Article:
DEARBORN, Mich. — Working class icon and rockstar Bruce Springsteen recently penned a ballad about a fictional character who is proud of his job despite being taken advantage of by the company for the sake of profit, greasy-handed sources report
“In my storied career, I’ve proven numerous times that I identify with and understand the plight of the working man,” said Springsteen as his voice echoed throughout the massive halls of his multi-million dollar mansion. “In the heart of every working class American, there lies a gullible shill. A shill who will defend billionaire business owners who don’t give a shit about them. And I believe ‘The Ballad of John Duddy’ is my greatest representation of that mundane, meaningless life yet.”
Ronald Andersen, Springsteen fan and longtime employee at a local automotive stamping plant, sees the similarities between the song’s subject matter and himself.
“I love Bruce, I’ve seen him in concert with the wife twice, and also once after she left me,” Andersen said. “I’m honored that he gets people like me. My back hurts, I can’t afford rent, and I haven’t gotten a raise since the ‘90s, but I honestly couldn’t imagine working for another company. Once a year they even give us a free pizza slice. When Bruce sings the lines, ‘Good ol’ John Duddy, really thinks the boss is his buddy, 84 hours a week, work your hands to the bone, that’s why you live alone,’ I feel like he’s singing directly at me. I’m not exactly sure what it means, but the riff is pretty neat.”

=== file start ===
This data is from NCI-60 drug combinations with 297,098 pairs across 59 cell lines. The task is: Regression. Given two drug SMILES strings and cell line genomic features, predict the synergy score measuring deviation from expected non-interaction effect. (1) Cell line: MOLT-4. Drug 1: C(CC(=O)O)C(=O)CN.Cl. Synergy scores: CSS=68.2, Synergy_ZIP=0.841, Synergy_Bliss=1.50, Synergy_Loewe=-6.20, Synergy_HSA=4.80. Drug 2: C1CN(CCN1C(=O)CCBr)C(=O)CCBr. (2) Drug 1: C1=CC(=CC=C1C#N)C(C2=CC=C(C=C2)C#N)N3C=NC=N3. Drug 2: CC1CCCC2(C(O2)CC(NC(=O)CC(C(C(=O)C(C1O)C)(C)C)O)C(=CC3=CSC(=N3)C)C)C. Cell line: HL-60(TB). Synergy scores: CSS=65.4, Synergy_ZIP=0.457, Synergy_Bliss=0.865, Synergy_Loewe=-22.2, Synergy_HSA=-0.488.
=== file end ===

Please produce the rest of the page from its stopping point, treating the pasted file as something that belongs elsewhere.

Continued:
Randolph Johnson, historian of American folk music at the Smithsonian Institute, detailed the history of songs based around the world of the exploitation of workers.
“Pretty much since the industrial revolution, Americans have been in denial about their exploitation in the workforce,” Johnson explained. “Sure, in the early 20th century, singers like Joe Hill fought for worker’s rights, but now we have country artists like Alan Jackson who embrace workers lying down, and being stomped on by their employer for years until they are considered old and unfit to work, and have to work as Wal-Mart greeters in their 80s because they can’t afford to retire. It’s as American as apple pie.”
At press time, Springsteen announced a follow-up song about how Duddy fills with pride every time Republican politicians threaten to cut Social Security benefits.